Has your hair been falling out, thinning or have bald patches started appearing on your scalp over the past couple of years? If you need to clean lots of hair strands from your hairbrush or de-clog your bathroom plugholes more than ever before, then read on, as it may well be due to Coronavirus.
Thinning hair due to the excessive shedding is called Telogen Effluvium and often occurs after a shock to the system. It is usually temporary and new hair continues to grow back. This may be triggered by stress, hypothyroid (low thyroid function), autoimmune thyroid conditions, lack of iron and other key minerals. It can also be brought on by a virus, and it seems that hair loss is now one of the “expected symptoms” that can occur 1-2 months following a Covid-19 infection or vaccination.
Alopecia Areata is an autoimmune disease where the body mistakenly fights the hair follicles leaving bald areas in the scalp. This is an inflammatory condition and can wax & wane, and again it can often grow back. However, until the underlying autoimmunity is addressed, then it can sometimes appear somewhere else on the scalp. People with Alopecia Totalis lose all of the hair from their scalp, and Alopecia Universalis is when they lose all their hair from the whole of their body including scalp, pubic hair, arm and leg hair, beard hair, eyelashes and eyebrows. Again, studies have found that many more people have been developing Alopecia’s over the last couple of years and it is thought that Coronavirus plays a role in the onset of this autoimmune activity.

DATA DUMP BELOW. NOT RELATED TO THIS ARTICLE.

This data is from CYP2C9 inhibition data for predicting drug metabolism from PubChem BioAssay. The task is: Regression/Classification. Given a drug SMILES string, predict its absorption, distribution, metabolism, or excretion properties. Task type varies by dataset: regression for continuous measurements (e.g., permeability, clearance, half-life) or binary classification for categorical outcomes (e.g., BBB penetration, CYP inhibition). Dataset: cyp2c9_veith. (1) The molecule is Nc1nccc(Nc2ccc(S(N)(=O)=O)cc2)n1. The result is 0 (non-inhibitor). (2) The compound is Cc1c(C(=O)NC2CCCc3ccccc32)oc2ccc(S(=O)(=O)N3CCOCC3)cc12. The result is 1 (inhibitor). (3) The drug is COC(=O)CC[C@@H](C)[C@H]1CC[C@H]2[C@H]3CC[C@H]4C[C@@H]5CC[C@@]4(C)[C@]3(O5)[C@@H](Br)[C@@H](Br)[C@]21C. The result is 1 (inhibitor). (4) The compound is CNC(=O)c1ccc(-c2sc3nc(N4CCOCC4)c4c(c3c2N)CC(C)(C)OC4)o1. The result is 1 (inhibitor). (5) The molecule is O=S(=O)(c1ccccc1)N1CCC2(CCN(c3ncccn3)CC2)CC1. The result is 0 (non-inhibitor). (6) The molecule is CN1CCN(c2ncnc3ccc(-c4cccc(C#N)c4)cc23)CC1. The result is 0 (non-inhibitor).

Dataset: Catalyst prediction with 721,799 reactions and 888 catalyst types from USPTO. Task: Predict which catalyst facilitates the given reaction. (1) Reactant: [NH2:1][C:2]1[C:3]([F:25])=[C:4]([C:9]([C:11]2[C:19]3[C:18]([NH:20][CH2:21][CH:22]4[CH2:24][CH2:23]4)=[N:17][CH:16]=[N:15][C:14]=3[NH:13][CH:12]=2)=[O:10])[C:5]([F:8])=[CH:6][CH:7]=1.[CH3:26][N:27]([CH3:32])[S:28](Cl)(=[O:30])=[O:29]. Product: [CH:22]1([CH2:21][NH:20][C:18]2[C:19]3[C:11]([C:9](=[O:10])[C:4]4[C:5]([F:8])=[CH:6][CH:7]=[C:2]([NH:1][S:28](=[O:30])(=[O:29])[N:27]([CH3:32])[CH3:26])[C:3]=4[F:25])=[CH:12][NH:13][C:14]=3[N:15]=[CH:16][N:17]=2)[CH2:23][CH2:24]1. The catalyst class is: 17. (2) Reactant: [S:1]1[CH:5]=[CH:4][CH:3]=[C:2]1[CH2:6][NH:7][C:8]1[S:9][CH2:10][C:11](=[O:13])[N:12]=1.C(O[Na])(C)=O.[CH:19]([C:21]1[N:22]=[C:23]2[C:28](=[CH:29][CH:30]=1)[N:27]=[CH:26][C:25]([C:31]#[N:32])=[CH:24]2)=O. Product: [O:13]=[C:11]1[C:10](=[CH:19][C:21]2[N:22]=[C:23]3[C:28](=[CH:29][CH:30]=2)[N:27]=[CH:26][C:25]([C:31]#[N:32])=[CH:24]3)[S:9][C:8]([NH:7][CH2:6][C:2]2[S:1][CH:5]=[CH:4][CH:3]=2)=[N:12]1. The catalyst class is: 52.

Since many people who are exposed to Covid-19 are seeing a change in their overall immune system response from a more TH2 dominant state (atopic with poor response to infections) to a more TH17 autoimmune dominant state (where the body starts to fight itself), it is important to tackle post-Covid hair loss from a systemic and holistic approach rather than just focusing in on shampoos, steroid creams or scalp applications to try and stimulate hair regrowth.
Here are some of my top clinical nutrition tips to try for at least six months if you or your child have been experiencing excess hair loss.
- Bolster up iron, B12 and folate by eating plenty of liver, red meat, green veg, eggs, beans, apricots & prunes and supplement if needed.
- Aim to get some daily sunshine from April to September to optimise Vitamin D levels and consume vitamin D rich foods like oily fish, whole organic milk and grass-fed meats. Top up with a supplement in the winter months.
- Cut back on eating refined sugar, white flour and ultra-processed foods, as these are pro-inflammatory foods and don’t contain the key minerals needed for strong hair.
- Boost silica – eat plenty of cucumber, mango, green veg, pulses, nettle, celery and asparagus, take a silica supplement or drink silica rich water like Fiji.
- Collagen is key – drink lots of bone broths & fresh stocks – add marine collagen to tea or smoothies daily.
- Magnesium is an important mineral for hair growth – find it in nuts, seeds, dark chocolate & leafy greens.
- Biotin – found in eggs, liver, seafood, nuts, seeds & beans – it is also added to many multi-nutrients
And if these basics are not enough, then the next step is to identify if there are any metabolic or nutritional shortfalls driving the hair loss and these might include: